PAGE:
Pony truss bridges were among the most common built to cross small streams from 1880 to 1910, Nathan Holth, author of HistoricBridges.org wrote in an email to the Tribune, though most of the ones that survive in Illinois are downstate.

“This bridge stands out because it was designed for a more urban location,” he said. “And thus not only retains an original sidewalk, but the beautiful ornate railing as well.”

The covered part of the bridge is the first thing visitors see when they approach. It looks old but wasn’t added until 1972, when the bridge was overdue for maintenance. Coffin designed the wooden structure, finding inspiration in a similar one over the Ashuelot River in New Hampshire.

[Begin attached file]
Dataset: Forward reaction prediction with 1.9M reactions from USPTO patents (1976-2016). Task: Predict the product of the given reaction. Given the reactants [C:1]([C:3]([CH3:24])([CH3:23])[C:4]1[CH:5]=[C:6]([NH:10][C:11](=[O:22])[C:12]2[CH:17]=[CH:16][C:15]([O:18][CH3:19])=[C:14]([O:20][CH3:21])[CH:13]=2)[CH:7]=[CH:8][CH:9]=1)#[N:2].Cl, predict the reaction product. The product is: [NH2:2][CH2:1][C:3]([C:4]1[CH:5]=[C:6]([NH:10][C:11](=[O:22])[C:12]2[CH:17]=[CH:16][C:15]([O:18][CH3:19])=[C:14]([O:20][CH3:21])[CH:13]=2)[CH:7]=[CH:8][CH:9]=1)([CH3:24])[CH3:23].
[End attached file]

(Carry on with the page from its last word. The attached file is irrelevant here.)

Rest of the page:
“I don’t know why he chose that particular one,” Underwood said. “It’s not like his family’s from there, or anything like that.”

Just 10 years removed from a successful battle to keep a $10 million proposed extension of an expressway out of Long Grove, Coffin’s covered bridge design had a bonus feature — its low opening would keep commercial vehicles away. Since the bridge was located on a private road controlled by the village, there were no state laws requiring it to be a specific height. It was dedicated in 1973.

Coffin considered the bridge exceptional. Experts disagreed.

“(Locals) tried in the 1970s to get it on the National Register (of Historic Places),” Underwood said. “They weren’t successful. The reason was, because there were just too many. There were too many (pony) truss bridges at that time.”